The ever-diminishing advantages of a career in the law versus the undiminished enthusiasm of law schools to mint new attorneys.
Why, I asked Chemerinsky for a Washington Post Magazine story, did he design a new program that was so notably expensive? First, he denied that UC Irvine was more expensive than the University of Southern California or Stanford, which is not true. Then he said that UC Irvine had to charge so much because the school receives no public subsidies or taxpayer support: “If we are not going to be subsidized by the state,” Chemerinsky said, in an oddly high-pitched, singsong voice, as if he were explaining the simplest concept to a child, “and we are going to be a top-quality law school, there is not an alternative in terms of what it is going to cost.”
Chemerinsky’s no-subsidy explanation for why UC Irvine’s program is so expensive is not true either, it turns out. Last fall, the law school and the university refused to answer questions about how much, if anything, UC or any other public entity had spent to get the law school up and running. Repeated Public Records Act requests and months later, long after the Post story was published, I got my answer: as of June of last year, the state had “subsidized” Chemerinsky’s school to the tune of $75 million, and will do so at about $25 million a year going forward.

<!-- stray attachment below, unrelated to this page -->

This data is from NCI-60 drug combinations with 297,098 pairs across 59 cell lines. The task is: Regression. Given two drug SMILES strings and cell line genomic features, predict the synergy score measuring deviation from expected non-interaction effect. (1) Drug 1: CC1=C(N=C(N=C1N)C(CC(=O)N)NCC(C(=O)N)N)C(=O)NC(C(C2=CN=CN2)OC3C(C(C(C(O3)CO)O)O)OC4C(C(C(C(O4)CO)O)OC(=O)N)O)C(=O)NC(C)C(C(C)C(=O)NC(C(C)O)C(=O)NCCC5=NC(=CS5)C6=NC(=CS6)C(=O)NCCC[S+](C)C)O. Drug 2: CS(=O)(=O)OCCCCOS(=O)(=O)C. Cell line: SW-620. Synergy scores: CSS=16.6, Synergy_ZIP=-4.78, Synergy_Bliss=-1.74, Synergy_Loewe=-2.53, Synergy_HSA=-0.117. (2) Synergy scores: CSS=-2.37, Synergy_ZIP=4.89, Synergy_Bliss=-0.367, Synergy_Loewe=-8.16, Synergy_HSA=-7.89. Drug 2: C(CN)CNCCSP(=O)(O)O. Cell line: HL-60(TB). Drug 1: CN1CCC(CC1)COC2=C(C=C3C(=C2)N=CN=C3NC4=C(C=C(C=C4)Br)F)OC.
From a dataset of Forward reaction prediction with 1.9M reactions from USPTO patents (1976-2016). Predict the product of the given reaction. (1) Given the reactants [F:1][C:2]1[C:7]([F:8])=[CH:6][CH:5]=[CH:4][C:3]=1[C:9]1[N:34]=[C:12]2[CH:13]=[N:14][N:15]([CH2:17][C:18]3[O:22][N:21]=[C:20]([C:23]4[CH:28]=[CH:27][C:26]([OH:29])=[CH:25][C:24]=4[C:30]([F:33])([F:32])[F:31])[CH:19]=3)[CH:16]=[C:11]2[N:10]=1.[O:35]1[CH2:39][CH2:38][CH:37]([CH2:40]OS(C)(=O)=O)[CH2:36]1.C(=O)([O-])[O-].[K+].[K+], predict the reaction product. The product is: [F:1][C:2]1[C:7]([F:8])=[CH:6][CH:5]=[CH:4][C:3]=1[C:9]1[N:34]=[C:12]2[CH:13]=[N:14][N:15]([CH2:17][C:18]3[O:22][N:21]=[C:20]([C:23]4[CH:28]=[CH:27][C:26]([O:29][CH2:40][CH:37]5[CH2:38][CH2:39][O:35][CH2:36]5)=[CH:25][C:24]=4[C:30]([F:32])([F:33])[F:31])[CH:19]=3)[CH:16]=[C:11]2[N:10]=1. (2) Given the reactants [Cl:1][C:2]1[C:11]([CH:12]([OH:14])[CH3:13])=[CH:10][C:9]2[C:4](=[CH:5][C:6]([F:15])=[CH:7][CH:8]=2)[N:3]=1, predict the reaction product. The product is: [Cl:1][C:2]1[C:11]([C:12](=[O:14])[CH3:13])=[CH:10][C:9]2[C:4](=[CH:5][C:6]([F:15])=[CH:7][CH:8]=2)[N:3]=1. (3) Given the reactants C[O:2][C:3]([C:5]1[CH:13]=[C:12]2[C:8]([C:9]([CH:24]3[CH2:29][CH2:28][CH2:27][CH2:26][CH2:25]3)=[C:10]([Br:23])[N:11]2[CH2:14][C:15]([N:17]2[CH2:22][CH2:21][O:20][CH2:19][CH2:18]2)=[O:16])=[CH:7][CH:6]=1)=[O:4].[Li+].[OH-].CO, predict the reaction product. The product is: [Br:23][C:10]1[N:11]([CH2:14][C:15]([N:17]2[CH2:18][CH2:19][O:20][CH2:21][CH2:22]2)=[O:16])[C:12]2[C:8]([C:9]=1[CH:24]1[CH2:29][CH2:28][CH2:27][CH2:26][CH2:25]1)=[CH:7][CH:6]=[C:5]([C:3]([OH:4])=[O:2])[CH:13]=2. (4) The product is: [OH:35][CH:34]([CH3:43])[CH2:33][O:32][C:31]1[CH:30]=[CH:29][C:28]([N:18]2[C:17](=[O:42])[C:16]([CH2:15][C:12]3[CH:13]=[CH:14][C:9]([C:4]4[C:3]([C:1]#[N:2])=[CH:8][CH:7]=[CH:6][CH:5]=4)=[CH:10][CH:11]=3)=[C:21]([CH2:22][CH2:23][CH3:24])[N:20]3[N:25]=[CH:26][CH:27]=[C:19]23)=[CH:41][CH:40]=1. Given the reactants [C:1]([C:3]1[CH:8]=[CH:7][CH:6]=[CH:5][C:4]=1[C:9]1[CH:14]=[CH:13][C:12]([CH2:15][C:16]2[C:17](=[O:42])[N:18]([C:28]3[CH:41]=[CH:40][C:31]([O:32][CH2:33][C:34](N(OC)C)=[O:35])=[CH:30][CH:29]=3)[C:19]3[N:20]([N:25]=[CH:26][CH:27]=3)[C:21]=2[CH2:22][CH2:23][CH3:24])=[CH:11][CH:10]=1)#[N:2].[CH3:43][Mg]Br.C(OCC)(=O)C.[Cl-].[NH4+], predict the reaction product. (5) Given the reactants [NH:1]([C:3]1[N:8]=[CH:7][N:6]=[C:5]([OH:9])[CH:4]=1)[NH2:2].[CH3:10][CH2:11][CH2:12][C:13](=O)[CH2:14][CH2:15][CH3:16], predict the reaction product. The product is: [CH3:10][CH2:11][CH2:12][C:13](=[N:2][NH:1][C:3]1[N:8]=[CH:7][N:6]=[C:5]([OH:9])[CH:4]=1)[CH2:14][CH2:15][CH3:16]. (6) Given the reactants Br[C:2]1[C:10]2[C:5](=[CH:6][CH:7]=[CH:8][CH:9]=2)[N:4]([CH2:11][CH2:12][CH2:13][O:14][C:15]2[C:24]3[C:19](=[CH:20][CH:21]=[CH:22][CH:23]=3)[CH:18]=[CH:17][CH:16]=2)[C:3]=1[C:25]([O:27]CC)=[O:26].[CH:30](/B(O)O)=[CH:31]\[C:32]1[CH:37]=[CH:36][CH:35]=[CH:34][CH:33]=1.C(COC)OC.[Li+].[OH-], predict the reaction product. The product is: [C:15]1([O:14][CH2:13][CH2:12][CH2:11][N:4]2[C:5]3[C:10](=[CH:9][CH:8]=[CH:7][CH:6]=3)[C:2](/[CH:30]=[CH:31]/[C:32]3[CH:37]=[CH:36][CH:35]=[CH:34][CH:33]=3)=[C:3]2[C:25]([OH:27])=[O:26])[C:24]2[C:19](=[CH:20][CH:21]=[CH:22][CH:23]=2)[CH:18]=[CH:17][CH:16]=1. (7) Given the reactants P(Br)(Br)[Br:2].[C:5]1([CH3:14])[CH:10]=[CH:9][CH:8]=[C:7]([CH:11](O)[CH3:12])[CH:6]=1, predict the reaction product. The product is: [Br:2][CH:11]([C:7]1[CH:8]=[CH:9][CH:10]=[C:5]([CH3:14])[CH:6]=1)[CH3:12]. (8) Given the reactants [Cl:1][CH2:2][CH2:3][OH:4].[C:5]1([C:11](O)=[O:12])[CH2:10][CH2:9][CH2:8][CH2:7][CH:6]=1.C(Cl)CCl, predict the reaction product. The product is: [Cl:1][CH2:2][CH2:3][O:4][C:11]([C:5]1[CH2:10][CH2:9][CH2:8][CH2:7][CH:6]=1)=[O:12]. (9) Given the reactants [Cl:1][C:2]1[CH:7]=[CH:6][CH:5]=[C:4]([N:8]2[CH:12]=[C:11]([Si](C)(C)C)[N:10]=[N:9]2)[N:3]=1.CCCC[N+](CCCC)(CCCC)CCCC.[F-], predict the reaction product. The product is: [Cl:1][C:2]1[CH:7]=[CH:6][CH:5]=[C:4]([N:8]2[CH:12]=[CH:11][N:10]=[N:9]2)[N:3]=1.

When I asked Campos last fall about my conversation with Chemerinsky, he was unsurprised. There is no crisis yet in the business of running a law school—there are plenty of students willing to fill those seats, and the federal government will loan them whatever their law school costs. “Here in legal academia,” Campos said, it is “like the French aristocracy in 1785. They have no idea what is going on.” While noting that he admires Chemerinsky as a constitutional scholar, Campos says that it is “impossible” for Chemerinsky to understand or assume any culpability for playing a role in what Campos regards as a crisis. Citing Upton Sinclair, Campos says that “it is difficult to get a man to understand something if his salary depends on his not understanding.”
So with law schools still marketing away to prospective students, insiders like Harper (who teaches as an adjunct at Northwestern University’s law school) and Campos are serving a need as they seek to warn those thinking about a career in law.
In fact, here again Harper finds himself a beneficiary of timing. A whole genre of disillusioned-lawyer/law student/law professor blogs have sprouted up, known generally as “scamblogs.” Campos started a (briefly anonymous) one called “Inside the Law School Scam” in 2011, and in October came out with his new book, Don’t Go to Law School (Unless): A Law Professor’s Inside Guide to Maximizing Opportunity and Minimizing Risk. And Brian Z. Tamanaha, a professor at Washington University School of Law, made his own big splash with Failing Law Schools last summer.
There will certainly continue to be law schools, and lawyers, and plenty of legal work to be done. Harper and his brethren simply seek to counsel bright young aspiring lawyers to think long and hard before booking impossibly expensive passage on a creaky ship headed toward one nasty-looking reef.
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